When he was 5, my dad lost his father, Stan Cieplik. Stan was hit by a speeding truck. On his hospital death bed, the grandfather I’d never meet asked his five small children to promise (those old enough to speak) to take their First Communion. Dad survived losing his father, lived through the Depression impoverished on a small farm and survived four years of combat in World War II. Laughing, Pops noted that living with my mother, insanity her constant companion, was the hardest test of all four. I’d have to agree. 

At a Christmas Eve dinner with friends years ago, Dad recalled marching across Germany toward war’s end. Hitler and his Nazis were conscripting boys as young as 8, handing them rifles and sending them goose-stepping to the front to die. At that long, festively decorated holiday table, bathed in candlelight, my father recalled the crunch of marching through ice in dawn’s first light. Frozen bodies of dead children were sticking out of the snowbanks. Dad smiled, recalling how beautiful, how angelic and peacefully still the children looked, cheeks all red from the cold. 

Mostly, my father never spoke of his war days. He relented more as he aged, once describing Anzio’s hellish landing, the smell of the ocean he never forgot, men screaming in fear, pain and exhaling the final noise we are all doomed to make. Dad never forgot the sound, the ping of bullets flying past. An unknown soldier in front of Dad was hit by an Axis round and claimed by the salt water. My father high-stepped it forward through the surf, firing his M-1 Garand rifle. Dad had the dearest smile, when he let it escape. He chuckled, recalling odd thoughts that swirled through his mind. As my father charged out of the amphibious landing vessel, a fellow infantryman caught a bullet in the arm and dangled in the rope rigging, breaking both legs. Dad guessed his fellow soldier would be taken back to the ship for medical treatment, rehab and hot meals. Dad said, laughing, “And I’m running toward incoming fire and I couldn’t stop thinking what a lucky son-of-a-gun that guy with the broken legs was …”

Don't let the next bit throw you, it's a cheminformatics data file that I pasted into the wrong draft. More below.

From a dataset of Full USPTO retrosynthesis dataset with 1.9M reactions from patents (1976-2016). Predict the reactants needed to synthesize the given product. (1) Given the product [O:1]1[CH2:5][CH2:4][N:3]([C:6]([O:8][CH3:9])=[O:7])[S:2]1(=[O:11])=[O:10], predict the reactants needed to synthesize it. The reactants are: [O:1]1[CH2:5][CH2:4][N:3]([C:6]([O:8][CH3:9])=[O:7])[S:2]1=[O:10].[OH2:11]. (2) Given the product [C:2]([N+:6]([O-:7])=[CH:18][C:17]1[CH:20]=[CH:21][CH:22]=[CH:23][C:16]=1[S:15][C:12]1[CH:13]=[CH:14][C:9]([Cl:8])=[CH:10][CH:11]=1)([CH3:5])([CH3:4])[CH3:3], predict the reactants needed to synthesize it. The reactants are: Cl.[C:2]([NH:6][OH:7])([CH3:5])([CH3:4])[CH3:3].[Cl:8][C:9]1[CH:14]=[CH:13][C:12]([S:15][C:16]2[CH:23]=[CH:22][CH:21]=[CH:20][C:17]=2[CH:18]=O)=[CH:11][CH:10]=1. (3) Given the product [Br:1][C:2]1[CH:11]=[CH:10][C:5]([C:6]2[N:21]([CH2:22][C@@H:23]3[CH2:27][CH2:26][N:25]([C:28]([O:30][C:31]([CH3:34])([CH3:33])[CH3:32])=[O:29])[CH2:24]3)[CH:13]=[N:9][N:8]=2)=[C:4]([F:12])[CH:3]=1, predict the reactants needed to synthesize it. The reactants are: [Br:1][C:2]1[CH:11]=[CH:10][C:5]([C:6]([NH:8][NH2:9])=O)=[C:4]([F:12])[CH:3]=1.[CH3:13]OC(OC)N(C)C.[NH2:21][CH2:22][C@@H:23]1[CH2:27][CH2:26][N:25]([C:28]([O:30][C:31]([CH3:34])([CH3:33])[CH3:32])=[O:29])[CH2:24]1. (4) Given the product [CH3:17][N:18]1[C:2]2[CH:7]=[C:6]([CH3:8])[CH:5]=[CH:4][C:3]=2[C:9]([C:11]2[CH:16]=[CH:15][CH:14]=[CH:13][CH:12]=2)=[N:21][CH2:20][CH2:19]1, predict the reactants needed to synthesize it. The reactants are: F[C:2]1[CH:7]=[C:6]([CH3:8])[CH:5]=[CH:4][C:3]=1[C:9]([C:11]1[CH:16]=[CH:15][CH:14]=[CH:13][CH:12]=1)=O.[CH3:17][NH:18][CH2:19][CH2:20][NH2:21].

I don’t know if anyone ever said it, Pops, but, “Thank you,” for taking Anzio Beach. Thank you, dear Dad, for your service. 

Memorial Day, a week ago and forgotten, I’m haunted by the words of our sixth president, John Quincy Adams: “I am a warrior, so my son may be a merchant, so his son may be a poet.” 

I question President Adams’ conclusion. Despite my father’s sacrifice as civilization-saving warrior, I skipped being merchant and went to directly into dawdling as a not-so-much poet but annoying court jester.  

The generation, lined up behind me? Is Adams’ observation a circle, forever incomplete? Does the legacy of modern America’s self-indulgence, loathing, ingratitude, lack of spiritual wisdom, honesty and common sense require karmic payment? Are The Poet’s sons and daughters, in humanity’s endless cycle, doomed to become the next generation of scarred and haunted warriors?